If a significant proportion of startups are founded, developed and expanded by people with a foreign background, why do challenges for immigrant entrepreneurship remain?
Junaid outlines one of the biggest barriers as a foreign-born entrepreneur was obtaining large financial investment in order to lift the business concept off the ground. Seeking significant investment comes easier to those with Swedish nationality and citizenship as they are able to bypass administrative hurdles that non-EU immigrants may encounter such as work permits and visas. Junaid touches upon discrimination towards foreignerswithin the startup industry, and links this to his personal experiences of setting up an enterprise:
“White people get big investments quicker and so have not encountered as much failure within the investment system”
When asked about his resilience in facing rejection and experiencing discrimination, Junaid highlights that investment alone is not a measure of success. “The only way you can be successful is if you have encountered hardship and done your proper homework”. Junaid’s words highlight an issue that extends beyond the administrative/bureaucratic level of formalising a business. Immigrant entrepreneurs are more likely to encounter systemic challenges when seeking large scale investment.
While securing investment in the early stages of a business venture can be vital, it does not ensure longer-term survival. Opportunities for financial support are needed later on during the expansion and profitability stages when a business is likely to experience a greater proportion of business growth. For foreign-born entrepreneurs, these stages may be make-or-break when it comes to longer-term business survival, especially as they are disproportionately more likely to face administrative barriers than their native-Swedish counterparts. Given the awareness of this challenge, why are investors failing to consider immigrant entrepreneurs for investment? With such a high proportion of foreign-born entrepreneurs contributing to Sweden’s thriving startup scene, there is a lack of representation and cultural competency within the investment industry. Greater diversification of knowledge within startup investments should be reflected with better representation of foreign-born persons with expertise in the startup industry and investment services.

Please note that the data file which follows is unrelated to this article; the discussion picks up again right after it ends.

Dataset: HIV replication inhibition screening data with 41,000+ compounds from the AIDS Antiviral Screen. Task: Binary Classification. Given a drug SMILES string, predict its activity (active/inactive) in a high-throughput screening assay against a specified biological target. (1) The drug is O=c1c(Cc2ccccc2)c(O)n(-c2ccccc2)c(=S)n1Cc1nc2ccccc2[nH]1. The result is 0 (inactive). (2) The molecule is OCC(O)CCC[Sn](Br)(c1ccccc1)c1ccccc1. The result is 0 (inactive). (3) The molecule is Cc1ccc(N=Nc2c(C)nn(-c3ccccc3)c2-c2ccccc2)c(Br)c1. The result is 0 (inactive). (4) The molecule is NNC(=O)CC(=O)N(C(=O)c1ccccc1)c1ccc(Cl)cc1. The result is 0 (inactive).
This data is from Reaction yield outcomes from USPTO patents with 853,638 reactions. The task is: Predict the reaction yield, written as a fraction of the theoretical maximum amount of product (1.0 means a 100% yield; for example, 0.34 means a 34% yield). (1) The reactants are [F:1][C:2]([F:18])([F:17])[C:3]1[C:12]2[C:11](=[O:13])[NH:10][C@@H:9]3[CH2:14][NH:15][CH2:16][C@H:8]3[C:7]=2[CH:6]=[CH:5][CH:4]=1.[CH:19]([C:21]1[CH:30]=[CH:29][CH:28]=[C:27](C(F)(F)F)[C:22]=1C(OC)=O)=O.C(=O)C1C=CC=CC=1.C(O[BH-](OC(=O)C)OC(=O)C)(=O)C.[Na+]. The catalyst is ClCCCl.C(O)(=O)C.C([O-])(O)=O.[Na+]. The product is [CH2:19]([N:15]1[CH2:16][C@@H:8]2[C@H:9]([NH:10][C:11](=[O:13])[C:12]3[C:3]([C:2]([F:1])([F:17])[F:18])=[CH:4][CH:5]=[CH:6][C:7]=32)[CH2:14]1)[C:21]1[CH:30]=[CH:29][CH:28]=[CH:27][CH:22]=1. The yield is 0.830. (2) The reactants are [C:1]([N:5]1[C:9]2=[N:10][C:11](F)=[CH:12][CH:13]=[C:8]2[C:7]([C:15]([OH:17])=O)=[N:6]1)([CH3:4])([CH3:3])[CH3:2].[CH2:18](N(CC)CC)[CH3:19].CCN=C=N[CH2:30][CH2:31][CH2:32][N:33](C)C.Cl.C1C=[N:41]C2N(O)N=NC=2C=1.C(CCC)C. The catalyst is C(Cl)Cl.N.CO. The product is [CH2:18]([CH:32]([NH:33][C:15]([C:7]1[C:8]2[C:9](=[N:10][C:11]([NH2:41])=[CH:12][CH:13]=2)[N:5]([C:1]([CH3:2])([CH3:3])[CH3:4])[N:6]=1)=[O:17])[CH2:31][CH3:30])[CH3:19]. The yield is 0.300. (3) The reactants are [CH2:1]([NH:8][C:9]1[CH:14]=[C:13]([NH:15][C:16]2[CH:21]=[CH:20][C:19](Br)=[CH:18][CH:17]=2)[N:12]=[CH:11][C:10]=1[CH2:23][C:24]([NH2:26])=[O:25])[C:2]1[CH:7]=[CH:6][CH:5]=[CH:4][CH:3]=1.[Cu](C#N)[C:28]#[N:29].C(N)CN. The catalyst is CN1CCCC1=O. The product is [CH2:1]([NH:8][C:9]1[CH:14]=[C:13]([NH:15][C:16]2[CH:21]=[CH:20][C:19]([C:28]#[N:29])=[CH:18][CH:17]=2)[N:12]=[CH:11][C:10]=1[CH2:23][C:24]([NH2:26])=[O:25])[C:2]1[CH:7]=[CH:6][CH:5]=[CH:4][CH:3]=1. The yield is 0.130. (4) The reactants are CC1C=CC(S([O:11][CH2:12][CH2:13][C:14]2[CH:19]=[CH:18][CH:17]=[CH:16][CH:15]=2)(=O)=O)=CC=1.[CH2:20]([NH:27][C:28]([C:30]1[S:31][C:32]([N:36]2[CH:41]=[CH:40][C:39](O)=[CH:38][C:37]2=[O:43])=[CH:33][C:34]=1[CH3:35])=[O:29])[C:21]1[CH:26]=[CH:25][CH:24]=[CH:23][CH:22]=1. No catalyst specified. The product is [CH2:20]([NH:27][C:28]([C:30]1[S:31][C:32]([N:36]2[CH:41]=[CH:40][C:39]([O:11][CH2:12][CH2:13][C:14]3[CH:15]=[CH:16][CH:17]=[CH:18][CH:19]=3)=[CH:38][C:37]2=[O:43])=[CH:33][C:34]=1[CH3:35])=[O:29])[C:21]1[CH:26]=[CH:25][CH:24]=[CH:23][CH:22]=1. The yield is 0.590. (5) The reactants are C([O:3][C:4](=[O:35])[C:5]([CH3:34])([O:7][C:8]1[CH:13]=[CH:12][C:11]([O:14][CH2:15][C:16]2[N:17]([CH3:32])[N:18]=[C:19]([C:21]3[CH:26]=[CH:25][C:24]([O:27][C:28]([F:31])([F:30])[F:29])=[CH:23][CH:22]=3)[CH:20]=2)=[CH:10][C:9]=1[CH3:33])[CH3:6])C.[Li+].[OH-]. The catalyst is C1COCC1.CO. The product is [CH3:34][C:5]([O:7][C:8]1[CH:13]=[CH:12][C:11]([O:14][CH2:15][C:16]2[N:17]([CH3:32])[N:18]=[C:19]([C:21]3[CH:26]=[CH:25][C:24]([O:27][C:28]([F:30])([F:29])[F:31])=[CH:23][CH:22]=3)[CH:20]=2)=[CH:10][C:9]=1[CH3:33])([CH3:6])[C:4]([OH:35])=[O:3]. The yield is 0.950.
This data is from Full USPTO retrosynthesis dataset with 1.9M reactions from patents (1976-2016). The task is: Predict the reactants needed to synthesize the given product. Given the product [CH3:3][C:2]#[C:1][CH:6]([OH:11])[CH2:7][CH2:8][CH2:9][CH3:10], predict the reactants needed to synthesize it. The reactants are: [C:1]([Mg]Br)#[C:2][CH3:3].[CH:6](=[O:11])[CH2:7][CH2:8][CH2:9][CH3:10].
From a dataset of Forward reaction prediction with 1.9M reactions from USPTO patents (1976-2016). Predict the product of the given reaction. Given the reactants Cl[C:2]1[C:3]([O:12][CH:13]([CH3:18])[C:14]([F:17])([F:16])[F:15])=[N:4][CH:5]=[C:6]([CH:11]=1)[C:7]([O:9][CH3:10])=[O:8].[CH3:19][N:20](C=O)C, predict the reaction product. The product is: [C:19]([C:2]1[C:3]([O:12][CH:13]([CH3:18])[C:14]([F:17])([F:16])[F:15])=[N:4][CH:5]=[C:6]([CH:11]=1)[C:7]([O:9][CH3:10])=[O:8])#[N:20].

Resilience and knowledge of the startup industry are things which Junaid has built-up over the years and are what have made him successful with his most recent venture. Since May 2020, Frekis has seen over 300 smart lock purchases in Sweden alone, created partnerships with on-demand bike service Mioo, released Frekis SDK an app providing anyone the chance to build their own asset or ride-sharing app, and the launch of a new IShare lock, allowing any physical assets to be shared or rented.
As Frekis expands its international market to countries like Germany, France, Spain, UK, Romania, USA, Israel, Australia, Brazil and India, and to other mobility sectors (i.e. cars, heavy vehicle transport), for Junaid it is essential for the company to maintain its central vision of creating positive social impact for its customers. By tapping into online marketplaces such as Cdon, Tradera, Amazon (EU and AUS), Frekis has the potential to transfer its climate-conscious vision to a global scale. With the aim of selling 10,000 locks by the end of 2020, the future of Frekis, and the emphasis on social impact more broadly, Junaid says, “in a post-pandemic world, we need to focus on the local community and encourage collaboration between individuals, housing societies, local groups and organisations”.
Want to learn more about Frekis and how to download the app? Visit frekis.com. You can also follow them on social media to get the latest news:
Caitlin Metcalfe-Bliss is a Community Host at Impact Hub Stockholm. With an interest in migration and social change, she is interested in exploring how social enterprises encourage integration and inclusion for newly arrived migrants.